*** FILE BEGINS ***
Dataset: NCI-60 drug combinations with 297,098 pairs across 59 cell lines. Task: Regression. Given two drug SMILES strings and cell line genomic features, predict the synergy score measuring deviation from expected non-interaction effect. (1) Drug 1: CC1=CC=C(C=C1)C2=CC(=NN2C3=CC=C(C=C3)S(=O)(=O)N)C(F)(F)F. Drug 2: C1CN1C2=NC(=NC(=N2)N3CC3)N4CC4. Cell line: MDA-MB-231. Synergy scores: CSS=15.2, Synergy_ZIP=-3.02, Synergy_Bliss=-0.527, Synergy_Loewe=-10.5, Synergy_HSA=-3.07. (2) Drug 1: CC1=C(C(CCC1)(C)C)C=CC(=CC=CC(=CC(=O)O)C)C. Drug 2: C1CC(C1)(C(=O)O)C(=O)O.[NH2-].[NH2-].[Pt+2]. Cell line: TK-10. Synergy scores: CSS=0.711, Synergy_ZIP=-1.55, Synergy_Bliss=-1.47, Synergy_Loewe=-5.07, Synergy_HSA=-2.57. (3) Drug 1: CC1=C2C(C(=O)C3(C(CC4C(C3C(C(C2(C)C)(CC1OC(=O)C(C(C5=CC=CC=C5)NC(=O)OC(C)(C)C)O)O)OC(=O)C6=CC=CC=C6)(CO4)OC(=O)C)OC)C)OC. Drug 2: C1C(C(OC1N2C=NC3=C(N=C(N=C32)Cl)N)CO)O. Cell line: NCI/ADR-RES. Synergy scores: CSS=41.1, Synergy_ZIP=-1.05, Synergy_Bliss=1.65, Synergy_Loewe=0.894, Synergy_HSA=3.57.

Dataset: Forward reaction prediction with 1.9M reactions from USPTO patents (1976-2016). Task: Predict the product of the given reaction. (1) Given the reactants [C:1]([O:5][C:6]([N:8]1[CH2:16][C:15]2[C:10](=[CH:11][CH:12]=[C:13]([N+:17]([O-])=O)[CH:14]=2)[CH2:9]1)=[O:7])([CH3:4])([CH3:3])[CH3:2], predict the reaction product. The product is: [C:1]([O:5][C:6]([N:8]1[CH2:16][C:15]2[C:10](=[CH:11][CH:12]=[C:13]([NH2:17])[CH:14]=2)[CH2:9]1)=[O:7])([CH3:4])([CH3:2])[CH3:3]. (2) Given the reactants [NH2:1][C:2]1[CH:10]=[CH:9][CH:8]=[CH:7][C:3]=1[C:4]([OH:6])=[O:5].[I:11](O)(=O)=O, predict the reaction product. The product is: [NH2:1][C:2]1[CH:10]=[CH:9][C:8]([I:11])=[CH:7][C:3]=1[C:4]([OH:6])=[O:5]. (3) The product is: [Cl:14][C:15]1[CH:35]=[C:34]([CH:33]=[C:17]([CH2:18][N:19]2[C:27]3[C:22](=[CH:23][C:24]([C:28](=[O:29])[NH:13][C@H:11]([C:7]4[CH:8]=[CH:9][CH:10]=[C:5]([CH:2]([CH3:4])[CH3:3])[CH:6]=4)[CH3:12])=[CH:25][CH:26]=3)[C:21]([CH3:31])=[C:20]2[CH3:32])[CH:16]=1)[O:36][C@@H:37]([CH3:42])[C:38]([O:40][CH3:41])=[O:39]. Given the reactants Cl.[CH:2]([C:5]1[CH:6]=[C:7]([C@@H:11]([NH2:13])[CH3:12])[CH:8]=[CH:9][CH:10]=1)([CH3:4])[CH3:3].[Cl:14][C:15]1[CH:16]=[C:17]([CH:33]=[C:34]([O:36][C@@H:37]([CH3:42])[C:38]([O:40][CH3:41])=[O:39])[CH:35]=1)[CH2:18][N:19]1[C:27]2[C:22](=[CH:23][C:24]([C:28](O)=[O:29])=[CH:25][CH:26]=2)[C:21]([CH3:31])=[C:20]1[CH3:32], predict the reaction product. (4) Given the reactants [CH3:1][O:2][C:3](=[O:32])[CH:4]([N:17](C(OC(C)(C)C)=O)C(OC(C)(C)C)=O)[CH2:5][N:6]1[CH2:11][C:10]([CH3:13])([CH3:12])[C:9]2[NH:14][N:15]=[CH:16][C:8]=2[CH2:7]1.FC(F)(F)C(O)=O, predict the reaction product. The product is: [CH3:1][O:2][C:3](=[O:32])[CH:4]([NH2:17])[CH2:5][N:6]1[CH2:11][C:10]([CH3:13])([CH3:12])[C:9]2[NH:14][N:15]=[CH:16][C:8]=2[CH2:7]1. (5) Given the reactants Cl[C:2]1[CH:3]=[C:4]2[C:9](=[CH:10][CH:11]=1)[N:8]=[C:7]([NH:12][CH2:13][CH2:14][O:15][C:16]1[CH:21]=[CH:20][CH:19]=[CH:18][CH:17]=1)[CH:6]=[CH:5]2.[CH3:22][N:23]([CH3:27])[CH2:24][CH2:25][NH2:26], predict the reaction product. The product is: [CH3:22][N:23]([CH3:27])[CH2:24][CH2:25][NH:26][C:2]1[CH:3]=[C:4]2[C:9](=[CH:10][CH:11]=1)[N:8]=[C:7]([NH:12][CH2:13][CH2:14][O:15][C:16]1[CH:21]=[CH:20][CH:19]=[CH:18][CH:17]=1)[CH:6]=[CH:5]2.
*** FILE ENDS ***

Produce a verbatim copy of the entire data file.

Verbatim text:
Dataset: NCI-60 drug combinations with 297,098 pairs across 59 cell lines. Task: Regression. Given two drug SMILES strings and cell line genomic features, predict the synergy score measuring deviation from expected non-interaction effect. (1) Drug 1: CC1=CC=C(C=C1)C2=CC(=NN2C3=CC=C(C=C3)S(=O)(=O)N)C(F)(F)F. Drug 2: C1CN1C2=NC(=NC(=N2)N3CC3)N4CC4. Cell line: MDA-MB-231. Synergy scores: CSS=15.2, Synergy_ZIP=-3.02, Synergy_Bliss=-0.527, Synergy_Loewe=-10.5, Synergy_HSA=-3.07. (2) Drug 1: CC1=C(C(CCC1)(C)C)C=CC(=CC=CC(=CC(=O)O)C)C. Drug 2: C1CC(C1)(C(=O)O)C(=O)O.[NH2-].[NH2-].[Pt+2]. Cell line: TK-10. Synergy scores: CSS=0.711, Synergy_ZIP=-1.55, Synergy_Bliss=-1.47, Synergy_Loewe=-5.07, Synergy_HSA=-2.57. (3) Drug 1: CC1=C2C(C(=O)C3(C(CC4C(C3C(C(C2(C)C)(CC1OC(=O)C(C(C5=CC=CC=C5)NC(=O)OC(C)(C)C)O)O)OC(=O)C6=CC=CC=C6)(CO4)OC(=O)C)OC)C)OC. Drug 2: C1C(C(OC1N2C=NC3=C(N=C(N=C32)Cl)N)CO)O. Cell line: NCI/ADR-RES. Synergy scores: CSS=41.1, Synergy_ZIP=-1.05, Synergy_Bliss=1.65, Synergy_Loewe=0.894, Synergy_HSA=3.57.

Dataset: Forward reaction prediction with 1.9M reactions from USPTO patents (1976-2016). Task: Predict the product of the given reaction. (1) Given the reactants [C:1]([O:5][C:6]([N:8]1[CH2:16][C:15]2[C:10](=[CH:11][CH:12]=[C:13]([N+:17]([O-])=O)[CH:14]=2)[CH2:9]1)=[O:7])([CH3:4])([CH3:3])[CH3:2], predict the reaction product. The product is: [C:1]([O:5][C:6]([N:8]1[CH2:16][C:15]2[C:10](=[CH:11][CH:12]=[C:13]([NH2:17])[CH:14]=2)[CH2:9]1)=[O:7])([CH3:4])([CH3:2])[CH3:3]. (2) Given the reactants [NH2:1][C:2]1[CH:10]=[CH:9][CH:8]=[CH:7][C:3]=1[C:4]([OH:6])=[O:5].[I:11](O)(=O)=O, predict the reaction product. The product is: [NH2:1][C:2]1[CH:10]=[CH:9][C:8]([I:11])=[CH:7][C:3]=1[C:4]([OH:6])=[O:5]. (3) The product is: [Cl:14][C:15]1[CH:35]=[C:34]([CH:33]=[C:17]([CH2:18][N:19]2[C:27]3[C:22](=[CH:23][C:24]([C:28](=[O:29])[NH:13][C@H:11]([C:7]4[CH:8]=[CH:9][CH:10]=[C:5]([CH:2]([CH3:4])[CH3:3])[CH:6]=4)[CH3:12])=[CH:25][CH:26]=3)[C:21]([CH3:31])=[C:20]2[CH3:32])[CH:16]=1)[O:36][C@@H:37]([CH3:42])[C:38]([O:40][CH3:41])=[O:39]. Given the reactants Cl.[CH:2]([C:5]1[CH:6]=[C:7]([C@@H:11]([NH2:13])[CH3:12])[CH:8]=[CH:9][CH:10]=1)([CH3:4])[CH3:3].[Cl:14][C:15]1[CH:16]=[C:17]([CH:33]=[C:34]([O:36][C@@H:37]([CH3:42])[C:38]([O:40][CH3:41])=[O:39])[CH:35]=1)[CH2:18][N:19]1[C:27]2[C:22](=[CH:23][C:24]([C:28](O)=[O:29])=[CH:25][CH:26]=2)[C:21]([CH3:31])=[C:20]1[CH3:32], predict the reaction product. (4) Given the reactants [CH3:1][O:2][C:3](=[O:32])[CH:4]([N:17](C(OC(C)(C)C)=O)C(OC(C)(C)C)=O)[CH2:5][N:6]1[CH2:11][C:10]([CH3:13])([CH3:12])[C:9]2[NH:14][N:15]=[CH:16][C:8]=2[CH2:7]1.FC(F)(F)C(O)=O, predict the reaction product. The product is: [CH3:1][O:2][C:3](=[O:32])[CH:4]([NH2:17])[CH2:5][N:6]1[CH2:11][C:10]([CH3:13])([CH3:12])[C:9]2[NH:14][N:15]=[CH:16][C:8]=2[CH2:7]1. (5) Given the reactants Cl[C:2]1[CH:3]=[C:4]2[C:9](=[CH:10][CH:11]=1)[N:8]=[C:7]([NH:12][CH2:13][CH2:14][O:15][C:16]1[CH:21]=[CH:20][CH:19]=[CH:18][CH:17]=1)[CH:6]=[CH:5]2.[CH3:22][N:23]([CH3:27])[CH2:24][CH2:25][NH2:26], predict the reaction product. The product is: [CH3:22][N:23]([CH3:27])[CH2:24][CH2:25][NH:26][C:2]1[CH:3]=[C:4]2[C:9](=[CH:10][CH:11]=1)[N:8]=[C:7]([NH:12][CH2:13][CH2:14][O:15][C:16]1[CH:21]=[CH:20][CH:19]=[CH:18][CH:17]=1)[CH:6]=[CH:5]2.